Meet the state wildland firefighter: Forest Ranger Jose Bautista

OKEECHOBEE — Forest Ranger Jose Bautista was born and raised in Okeechobee County and graduated from Okeechobee High School, where his favorite subjects were history and science. Ranger Bautista received his State Wildland Firefighting Certificate in 2015. He explained he had worked for G4S and for Taylor Rental in Okeechobee, where he learned to operate a lot of different heavy equipment, but was looking for something that would provide health insurance for his family, fulfill his passion for working outdoors and satisfy his longing for a sense of community.

Forest Ranger Jose Bautista, a state wildland firefighter, with his special firefighting bulldozer. Special to the Lake Okeechobee News.

Mr. Bautista said the fire tower on U.S. 441 had always intrigued him, so one day he decided to stop and check it out. He had heard about how the local state wildland firefighters suppressed wildfires with heavy equipment, bulldozers and by air attack, and that sounded like something he would be interested in, so as soon as there was an opening he applied, and he has been there for four years now.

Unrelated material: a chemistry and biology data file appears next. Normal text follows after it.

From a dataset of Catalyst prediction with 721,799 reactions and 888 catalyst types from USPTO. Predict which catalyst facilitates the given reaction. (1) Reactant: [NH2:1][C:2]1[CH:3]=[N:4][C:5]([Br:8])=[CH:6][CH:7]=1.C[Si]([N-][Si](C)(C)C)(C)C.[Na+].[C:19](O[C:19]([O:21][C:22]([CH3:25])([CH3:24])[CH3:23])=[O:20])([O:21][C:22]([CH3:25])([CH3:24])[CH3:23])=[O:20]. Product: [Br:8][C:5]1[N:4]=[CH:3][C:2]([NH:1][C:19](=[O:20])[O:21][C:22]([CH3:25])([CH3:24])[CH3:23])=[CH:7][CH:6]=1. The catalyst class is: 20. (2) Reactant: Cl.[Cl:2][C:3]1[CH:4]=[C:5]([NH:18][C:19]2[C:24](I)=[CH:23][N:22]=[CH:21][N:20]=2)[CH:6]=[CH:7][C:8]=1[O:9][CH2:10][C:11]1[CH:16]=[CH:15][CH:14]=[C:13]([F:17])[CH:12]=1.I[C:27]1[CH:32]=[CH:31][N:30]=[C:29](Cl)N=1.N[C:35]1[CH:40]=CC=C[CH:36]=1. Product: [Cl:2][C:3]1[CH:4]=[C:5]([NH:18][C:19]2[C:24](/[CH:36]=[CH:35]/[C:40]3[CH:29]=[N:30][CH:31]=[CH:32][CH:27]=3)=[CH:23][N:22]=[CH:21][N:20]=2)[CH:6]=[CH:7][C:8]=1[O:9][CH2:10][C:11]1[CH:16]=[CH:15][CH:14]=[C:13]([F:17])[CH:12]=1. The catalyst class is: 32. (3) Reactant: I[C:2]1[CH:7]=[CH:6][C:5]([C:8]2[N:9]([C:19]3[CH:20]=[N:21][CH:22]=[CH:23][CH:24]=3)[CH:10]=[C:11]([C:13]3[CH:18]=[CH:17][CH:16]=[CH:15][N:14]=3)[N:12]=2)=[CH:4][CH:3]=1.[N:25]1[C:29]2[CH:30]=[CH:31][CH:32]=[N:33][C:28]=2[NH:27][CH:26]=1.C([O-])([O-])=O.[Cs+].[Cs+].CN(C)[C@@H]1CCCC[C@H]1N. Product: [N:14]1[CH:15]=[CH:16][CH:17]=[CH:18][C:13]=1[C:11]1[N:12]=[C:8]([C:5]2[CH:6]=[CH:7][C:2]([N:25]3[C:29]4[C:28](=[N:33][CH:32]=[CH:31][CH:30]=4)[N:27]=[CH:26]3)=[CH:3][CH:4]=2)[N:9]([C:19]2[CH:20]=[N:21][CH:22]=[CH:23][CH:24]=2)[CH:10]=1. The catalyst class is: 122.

One of his favorite things about the job is teaching wildfire prevention to elementary school children. He said all children love Smokey the Bear. He likes teaching the importance of being responsible with fire because maybe what he teaches those children will save a life one day or prevent a house from burning down.

Ranger Bautista said: “Smokey Bear’s message of “Only You Can Prevent Wildfires” has been going strong for almost 75 years, I want to ensure it continues well after I retire.” He also enjoys getting to see and experience things most people never do. He said that once, after a prescribed burn near the Treasure Coast Wildlife Hospital, the caretaker allowed him to see an injured bald eagle up close. He said it was majestic! He also explained that most wildfires occur in remote locations, which means he sees and gets to help preserve areas of Florida that most people never see, including hundred-year-old oak tree canopies, untouched natural creeks and wildlife roaming free.

As much as he enjoys his job, his true love is his family. Ranger Bautista said he and his beautiful wife are raising five wonderful children, three daughters and two sons, and they are his pride and joy. There is nothing he enjoys more than to cook pancakes for his family on the weekends and watch cartoons with his wife and kids. He shares his love of history and science with his children, and they all enjoy hunting and fishing together. Someday soon, he said, he’d like to take up golfing again.

When he was growing up, Ranger Bautista always considered his dad his hero. He said, “He taught me how to be a hard worker.”

Cathy Womble is a staff writer for the Lake Okeechobee News.

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